Also, Uganda has made progress in reducing malnutrition but little progress was made in reducing food insecurity. The proportion of the population considered to be food insecure increased by 2007. Uganda was assessed to be potentially able to reach the MDG target of the proportion of the population below minimum level of dietary energy consumption of 11.5%.

Progress has also been made in enhancing Uganda’s share in world trade and global financial investment flows. Exports and imports have grown at rates above 20% but imports grew from a bigger base than exports and thus the trade deficit has been widening. The technology component of imports and exports has improved. Uganda has diversified her exports and earnings from non-traditional exports consistently exceeded those from the traditional ones. Uganda is an active member of the EAC and COMESA under which it is negotiating market access with the EU and other regional markets.

Despite the achievements and progress registered, challenges still remain. The rate of growth of gross capital formation is low and has remained stagnant at about 22.4%.

Further still, infant mortality; child mortality and maternal mortality rates are still high due to inadequate resources. Attaining the 15% budget allocation to the health sector remains a challenge.

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Promoting good governance has remained difficult due to the limited capacity of the anti-corruption institutions.

Again due to inadequate resources, Uganda’s productive capacities have remained weak with a poor road and rail network and as well as other physical infrastructure. In addition, a relatively weak institutional framework, existence of non-tariff barriers, high cost of trade finance as well as shortage of specialized technical and entrepreneurial skills remain key constraints to Uganda’s ability to trade. Finally, Uganda is still faced with high population growth rate and high level of rural poverty which continue to hinder environmental protection efforts.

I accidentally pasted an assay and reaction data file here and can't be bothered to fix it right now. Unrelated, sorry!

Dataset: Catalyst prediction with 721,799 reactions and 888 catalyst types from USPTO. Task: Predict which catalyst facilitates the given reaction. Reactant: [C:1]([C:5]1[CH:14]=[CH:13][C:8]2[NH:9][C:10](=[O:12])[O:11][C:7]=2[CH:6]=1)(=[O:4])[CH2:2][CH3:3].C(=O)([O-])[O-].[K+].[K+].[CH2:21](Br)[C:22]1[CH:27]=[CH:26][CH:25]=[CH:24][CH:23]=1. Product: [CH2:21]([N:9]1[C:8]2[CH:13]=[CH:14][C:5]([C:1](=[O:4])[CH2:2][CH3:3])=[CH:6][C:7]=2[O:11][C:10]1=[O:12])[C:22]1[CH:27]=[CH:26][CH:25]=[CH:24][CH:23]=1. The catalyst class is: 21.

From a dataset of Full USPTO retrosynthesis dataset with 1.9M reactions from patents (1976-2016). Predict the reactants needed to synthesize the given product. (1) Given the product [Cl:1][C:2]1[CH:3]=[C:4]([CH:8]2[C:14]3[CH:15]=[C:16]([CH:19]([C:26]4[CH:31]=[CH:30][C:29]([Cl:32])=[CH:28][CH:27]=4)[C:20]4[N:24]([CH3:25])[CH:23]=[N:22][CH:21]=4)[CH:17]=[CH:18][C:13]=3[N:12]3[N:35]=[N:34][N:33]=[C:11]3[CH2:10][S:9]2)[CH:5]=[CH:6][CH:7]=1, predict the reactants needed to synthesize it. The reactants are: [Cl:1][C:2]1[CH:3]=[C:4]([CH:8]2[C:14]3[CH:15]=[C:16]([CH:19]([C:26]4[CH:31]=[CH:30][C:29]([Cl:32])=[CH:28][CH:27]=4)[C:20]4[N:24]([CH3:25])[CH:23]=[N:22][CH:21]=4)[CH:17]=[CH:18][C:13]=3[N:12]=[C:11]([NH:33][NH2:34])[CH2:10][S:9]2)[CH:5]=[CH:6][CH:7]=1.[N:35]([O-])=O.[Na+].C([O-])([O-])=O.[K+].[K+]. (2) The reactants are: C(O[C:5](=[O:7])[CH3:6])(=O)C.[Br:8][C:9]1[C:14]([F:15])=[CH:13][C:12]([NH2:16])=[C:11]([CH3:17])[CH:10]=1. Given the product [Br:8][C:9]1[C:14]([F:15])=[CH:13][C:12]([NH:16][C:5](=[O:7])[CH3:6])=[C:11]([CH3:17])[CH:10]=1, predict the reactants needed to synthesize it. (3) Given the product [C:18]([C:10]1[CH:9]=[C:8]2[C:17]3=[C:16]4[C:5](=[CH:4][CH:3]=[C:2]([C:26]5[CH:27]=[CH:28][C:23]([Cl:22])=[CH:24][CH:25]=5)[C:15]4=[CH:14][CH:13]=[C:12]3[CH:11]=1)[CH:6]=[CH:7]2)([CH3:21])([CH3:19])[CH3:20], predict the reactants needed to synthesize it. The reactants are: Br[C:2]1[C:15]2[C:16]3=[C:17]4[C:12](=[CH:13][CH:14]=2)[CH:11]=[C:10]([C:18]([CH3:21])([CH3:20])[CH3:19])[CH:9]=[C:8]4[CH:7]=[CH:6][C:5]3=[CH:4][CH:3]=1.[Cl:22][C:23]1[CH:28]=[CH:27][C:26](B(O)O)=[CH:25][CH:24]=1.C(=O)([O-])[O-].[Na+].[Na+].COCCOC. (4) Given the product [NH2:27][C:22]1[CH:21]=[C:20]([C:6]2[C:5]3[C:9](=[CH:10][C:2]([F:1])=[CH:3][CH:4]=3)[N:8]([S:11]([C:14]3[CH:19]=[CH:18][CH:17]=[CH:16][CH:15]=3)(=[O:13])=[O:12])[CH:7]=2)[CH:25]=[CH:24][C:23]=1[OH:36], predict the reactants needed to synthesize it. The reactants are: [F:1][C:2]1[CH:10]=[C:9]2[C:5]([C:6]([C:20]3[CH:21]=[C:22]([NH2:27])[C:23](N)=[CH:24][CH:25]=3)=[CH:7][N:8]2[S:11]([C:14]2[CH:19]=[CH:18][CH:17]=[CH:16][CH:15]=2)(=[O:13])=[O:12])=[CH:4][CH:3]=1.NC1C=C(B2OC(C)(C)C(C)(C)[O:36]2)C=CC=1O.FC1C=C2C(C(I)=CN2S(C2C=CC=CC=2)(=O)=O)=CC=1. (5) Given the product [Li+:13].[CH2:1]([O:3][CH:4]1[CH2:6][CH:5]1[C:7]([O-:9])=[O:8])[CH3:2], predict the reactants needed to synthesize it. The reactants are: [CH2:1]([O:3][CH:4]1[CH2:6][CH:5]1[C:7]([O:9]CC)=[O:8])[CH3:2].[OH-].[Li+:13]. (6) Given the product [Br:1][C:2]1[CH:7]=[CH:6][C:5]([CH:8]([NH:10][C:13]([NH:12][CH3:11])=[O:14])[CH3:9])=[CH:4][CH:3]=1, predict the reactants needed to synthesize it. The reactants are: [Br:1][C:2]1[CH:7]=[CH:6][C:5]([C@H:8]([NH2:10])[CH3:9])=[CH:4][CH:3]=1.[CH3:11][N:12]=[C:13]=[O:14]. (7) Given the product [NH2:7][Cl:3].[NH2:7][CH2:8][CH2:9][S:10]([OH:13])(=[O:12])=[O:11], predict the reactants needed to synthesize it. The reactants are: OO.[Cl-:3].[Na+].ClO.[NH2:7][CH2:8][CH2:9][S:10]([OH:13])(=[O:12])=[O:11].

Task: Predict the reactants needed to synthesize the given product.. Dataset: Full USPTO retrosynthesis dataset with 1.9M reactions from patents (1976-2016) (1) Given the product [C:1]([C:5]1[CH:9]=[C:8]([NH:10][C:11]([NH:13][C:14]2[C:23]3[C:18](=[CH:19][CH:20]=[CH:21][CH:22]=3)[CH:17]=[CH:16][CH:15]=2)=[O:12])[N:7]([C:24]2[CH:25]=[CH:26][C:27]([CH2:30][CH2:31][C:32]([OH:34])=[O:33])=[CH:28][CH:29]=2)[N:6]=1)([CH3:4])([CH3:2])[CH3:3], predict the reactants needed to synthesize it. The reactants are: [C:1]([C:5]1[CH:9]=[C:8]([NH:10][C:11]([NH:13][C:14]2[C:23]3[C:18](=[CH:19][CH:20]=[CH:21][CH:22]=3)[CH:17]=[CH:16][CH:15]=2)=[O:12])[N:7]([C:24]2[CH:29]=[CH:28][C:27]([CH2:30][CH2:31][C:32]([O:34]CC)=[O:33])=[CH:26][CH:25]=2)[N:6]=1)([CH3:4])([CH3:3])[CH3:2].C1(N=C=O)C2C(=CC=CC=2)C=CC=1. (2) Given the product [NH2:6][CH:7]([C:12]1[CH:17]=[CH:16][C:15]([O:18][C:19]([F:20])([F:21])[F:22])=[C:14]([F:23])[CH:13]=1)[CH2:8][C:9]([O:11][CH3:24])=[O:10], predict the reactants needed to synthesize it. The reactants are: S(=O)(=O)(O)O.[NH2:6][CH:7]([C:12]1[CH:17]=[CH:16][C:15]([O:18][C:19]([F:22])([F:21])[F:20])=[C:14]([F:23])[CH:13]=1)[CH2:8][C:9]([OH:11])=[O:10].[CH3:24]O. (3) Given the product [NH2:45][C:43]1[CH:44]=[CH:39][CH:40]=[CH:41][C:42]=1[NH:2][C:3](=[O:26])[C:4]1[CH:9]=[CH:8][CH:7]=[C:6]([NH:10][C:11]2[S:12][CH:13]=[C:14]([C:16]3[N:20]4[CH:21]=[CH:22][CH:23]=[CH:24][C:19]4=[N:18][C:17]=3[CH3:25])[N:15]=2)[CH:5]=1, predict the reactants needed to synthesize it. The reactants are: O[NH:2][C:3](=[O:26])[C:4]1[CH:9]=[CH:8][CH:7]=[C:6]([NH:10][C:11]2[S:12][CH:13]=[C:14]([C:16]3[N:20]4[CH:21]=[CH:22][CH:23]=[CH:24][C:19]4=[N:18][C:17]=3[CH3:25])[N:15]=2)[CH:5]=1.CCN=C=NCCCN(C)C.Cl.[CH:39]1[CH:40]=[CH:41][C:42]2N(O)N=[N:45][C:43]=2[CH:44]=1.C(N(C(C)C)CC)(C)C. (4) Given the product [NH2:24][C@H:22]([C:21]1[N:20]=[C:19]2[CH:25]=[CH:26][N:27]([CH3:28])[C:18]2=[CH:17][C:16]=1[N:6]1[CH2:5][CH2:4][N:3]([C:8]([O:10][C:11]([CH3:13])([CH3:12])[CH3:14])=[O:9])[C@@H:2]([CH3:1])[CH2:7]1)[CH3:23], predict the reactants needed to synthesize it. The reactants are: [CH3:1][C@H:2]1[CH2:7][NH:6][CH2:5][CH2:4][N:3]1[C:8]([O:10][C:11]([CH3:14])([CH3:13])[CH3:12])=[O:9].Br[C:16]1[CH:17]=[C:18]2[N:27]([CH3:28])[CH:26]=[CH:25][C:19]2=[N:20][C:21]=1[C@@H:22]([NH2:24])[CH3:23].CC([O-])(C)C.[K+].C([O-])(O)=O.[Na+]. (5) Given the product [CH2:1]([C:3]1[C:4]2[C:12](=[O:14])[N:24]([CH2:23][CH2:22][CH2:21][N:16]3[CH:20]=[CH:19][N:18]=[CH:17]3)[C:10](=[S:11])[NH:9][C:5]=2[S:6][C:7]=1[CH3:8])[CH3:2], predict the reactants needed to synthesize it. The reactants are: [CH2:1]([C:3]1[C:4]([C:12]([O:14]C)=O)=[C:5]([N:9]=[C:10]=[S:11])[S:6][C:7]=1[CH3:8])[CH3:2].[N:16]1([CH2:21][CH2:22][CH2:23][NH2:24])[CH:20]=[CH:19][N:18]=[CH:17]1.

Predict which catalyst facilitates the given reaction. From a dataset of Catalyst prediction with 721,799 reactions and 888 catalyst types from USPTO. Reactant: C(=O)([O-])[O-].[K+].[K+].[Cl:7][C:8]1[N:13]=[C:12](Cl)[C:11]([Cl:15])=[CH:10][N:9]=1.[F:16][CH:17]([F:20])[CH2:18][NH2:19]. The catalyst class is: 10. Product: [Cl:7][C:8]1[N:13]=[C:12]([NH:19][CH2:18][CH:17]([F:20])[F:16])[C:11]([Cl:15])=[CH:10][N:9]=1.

The way forward for the country to fulfill its commitments under the BPOA includes among others: increasing private sector investment into agricultural value addition; addressing the challenge of high population growth, increasing investment in disease control and prevention, building the capacities of the different anti-corruption institutions, and lastly but not least substantially increasing investment in physical infrastructure to improve the business climate.

Since the decade, Uganda has registered a strong economic growth and political stability. Uganda’s real GDP has been growing at an average rate of 6.8% for much of the decade while the income poverty levels reduced from 37.7% in 2002 to 31% in 2005/06.

However, the national poverty level estimates for 2009 are yet to be made. Much of the economic growth has been attributed to macro-economic and political stability that Uganda has experienced since the coming of National Resistance Movement (NRM)

Government to power. The main macro-economic objective of the Government during this decade was to have a strong and stable macroeconomic environment favorable for private sector development.

On the whole this has been achieved including the Macro-economic management targets of an inflation rate of 5% per annum (although during 2008/09, the country experienced a high annual inflation rate of 15.2% mainly resulting from a dramatic increase in food inflation that reached the peak of 33.7% in the same year); foreign reserves to cover 5 months of imports; and a competitive exchange rate. The realization of the robust growth rate and other macro-economic targets was made through the Government’s consistent pursuit of a market-based economic growth strategy led by the private sector; a prudent fiscal regime geared to gradually improving revenues and restraining expansion in Government expenditures, while maintaining a strong focus in poverty eradication as outlined in the Poverty Eradication Action Plan (PEAP).